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Short run Intermediate Long Run
Nominal Real Nominal Real Nominal Real
Stocks + - + small - big + 0
Bonds - 0 0 0 + 0
Cash + - + - + -
Gold 0 - + small - + -
Short run Intermediate Long Run
Inflation Real Inflation Real Inflation Real
Stocks + 0 - small - big + +
Bonds - - 0 0 + +
Cash + 0 + 0 + 0
Gold 0 - + small - small + 0
(Note: Nominal = Real + Inflation)

This article is meant to tie up some loose ends, and suggest the outline of what might be a clever way to do asset allocation. Who knows? At the end, there might be a surprise.

I’ve done two articles recently on the effects of inflation expectations and real interest rates on two asset classes in the short run — gold and stocks. Tonight, I want to extend that two directions, to bonds and cash, and whether the effects aren’t different in the long run.

First, bonds in the short run. Interest rates rise, bond prices fall. Interest rates fall, bond prices rise. Doesn’t matter whether that comes from real rates rising, or inflation. That’s pretty simple, because most bonds are mostly interest-rate driven.

Second, cash in the short run. Leaving aside financial repression, for the most part cash assets return in line with inflation. Cash is simple… so what happens in the short run is also what happens in the long run.

Okay, now let’s lengthen the time horizon. In the long run, gold keeps pace with inflation, nothing more, nothing less. Bond returns rise if interest rates rise over the long term because of higher reinvestment rates for cash flow, and again, it doesn’t matter whether that comes from inflation or real rates. Opposite if interest rates fall.

Think of 1979-82: by the time bond yields were nearing their peak levels, bond managers were making money in nominal terms with rates rising because the income from the coupons was so high, and it set up the tremendous rally in bonds that would last for ~30 years or so.

In that same era, stock multiples collapsed. But eventually stock prices stopped going down even with competition from bond yields, because the earnings yields were so large that book values roared ahead, supporting prices. That also set up the tremendous rally in stocks that would last for 18 years, until it finally overshot, giving us the present lost decade-plus.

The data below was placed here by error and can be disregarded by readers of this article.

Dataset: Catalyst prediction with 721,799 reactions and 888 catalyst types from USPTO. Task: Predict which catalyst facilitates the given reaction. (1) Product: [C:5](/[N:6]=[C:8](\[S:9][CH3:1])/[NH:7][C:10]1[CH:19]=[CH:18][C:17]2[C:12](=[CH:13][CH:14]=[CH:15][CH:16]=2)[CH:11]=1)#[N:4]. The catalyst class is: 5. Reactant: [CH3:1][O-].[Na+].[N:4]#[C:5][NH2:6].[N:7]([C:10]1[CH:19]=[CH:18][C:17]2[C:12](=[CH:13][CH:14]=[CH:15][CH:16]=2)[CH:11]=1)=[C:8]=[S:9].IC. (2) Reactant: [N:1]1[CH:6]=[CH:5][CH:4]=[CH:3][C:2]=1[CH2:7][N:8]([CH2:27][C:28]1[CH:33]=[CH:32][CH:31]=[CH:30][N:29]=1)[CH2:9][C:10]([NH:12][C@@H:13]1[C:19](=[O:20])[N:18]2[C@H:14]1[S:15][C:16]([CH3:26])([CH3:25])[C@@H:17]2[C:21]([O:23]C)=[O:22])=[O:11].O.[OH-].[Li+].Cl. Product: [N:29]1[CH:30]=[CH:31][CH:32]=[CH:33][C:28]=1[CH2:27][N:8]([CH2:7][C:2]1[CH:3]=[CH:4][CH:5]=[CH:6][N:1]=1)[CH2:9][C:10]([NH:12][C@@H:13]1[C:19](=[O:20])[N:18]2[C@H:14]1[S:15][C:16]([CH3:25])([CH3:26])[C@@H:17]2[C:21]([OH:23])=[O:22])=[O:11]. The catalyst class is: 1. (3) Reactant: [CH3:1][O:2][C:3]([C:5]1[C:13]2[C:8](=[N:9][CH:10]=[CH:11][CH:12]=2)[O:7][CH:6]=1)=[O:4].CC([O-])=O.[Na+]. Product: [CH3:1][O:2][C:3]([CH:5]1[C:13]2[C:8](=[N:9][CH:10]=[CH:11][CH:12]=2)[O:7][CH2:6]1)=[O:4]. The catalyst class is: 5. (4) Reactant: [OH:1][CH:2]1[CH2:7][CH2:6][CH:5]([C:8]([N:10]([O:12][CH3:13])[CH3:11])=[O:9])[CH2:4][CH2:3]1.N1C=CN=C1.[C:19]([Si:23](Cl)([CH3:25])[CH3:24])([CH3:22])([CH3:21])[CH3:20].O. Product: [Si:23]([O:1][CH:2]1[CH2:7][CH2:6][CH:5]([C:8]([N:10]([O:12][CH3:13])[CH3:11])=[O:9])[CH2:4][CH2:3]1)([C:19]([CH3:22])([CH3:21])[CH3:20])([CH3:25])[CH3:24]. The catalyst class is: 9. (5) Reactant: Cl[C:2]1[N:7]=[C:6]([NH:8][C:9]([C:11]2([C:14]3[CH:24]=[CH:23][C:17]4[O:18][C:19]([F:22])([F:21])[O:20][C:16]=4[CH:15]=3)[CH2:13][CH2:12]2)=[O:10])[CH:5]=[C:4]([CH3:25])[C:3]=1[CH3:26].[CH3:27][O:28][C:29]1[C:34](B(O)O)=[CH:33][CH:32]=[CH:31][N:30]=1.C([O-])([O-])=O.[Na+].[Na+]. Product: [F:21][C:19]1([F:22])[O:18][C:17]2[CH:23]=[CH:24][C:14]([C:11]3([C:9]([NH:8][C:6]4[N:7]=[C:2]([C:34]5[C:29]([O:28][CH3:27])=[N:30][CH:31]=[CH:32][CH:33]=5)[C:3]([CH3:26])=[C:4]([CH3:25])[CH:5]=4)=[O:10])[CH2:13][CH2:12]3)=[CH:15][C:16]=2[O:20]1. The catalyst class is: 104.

But high rates, whether from inflation or real rates, presage high future bond and equity returns.

One nonlinearity here: in the intermediate-term, rises in real rates kill stocks, but rises in inflation nick stocks. Why? Inflation may improve nominal revenues at the same time that it raises the cost of capital, but rises in real rates indicate capital scarcity, raising the cost of capital with no increase in revenues.

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Harry Browne proposed a “permanent portfolio” back in 1981, composed of equal portions of cash, bonds, gold, and stocks. Reading about the idea in Barron’s in the late 1980s, I did not think much of the idea. I think differently now. After my last few articles on related issues, mentioned above, I realize that each of the four asset classes react differently to macroeconomic stimuli in the short run, with a lot of overshooting. A mean-reverting strategy has a lot of power in this context, and it is double-barreled, in that it lowers volatility and raises returns.

My clients will receive the full details on this as an asset allocation strategy, but my readers have enough from this that if you want to do a little work you can figure this all out yourselves.

All that said, I am surprised at how well the strategy works. Too easy, and easy strategies rarely work.

Source: Permanent Asset Allocation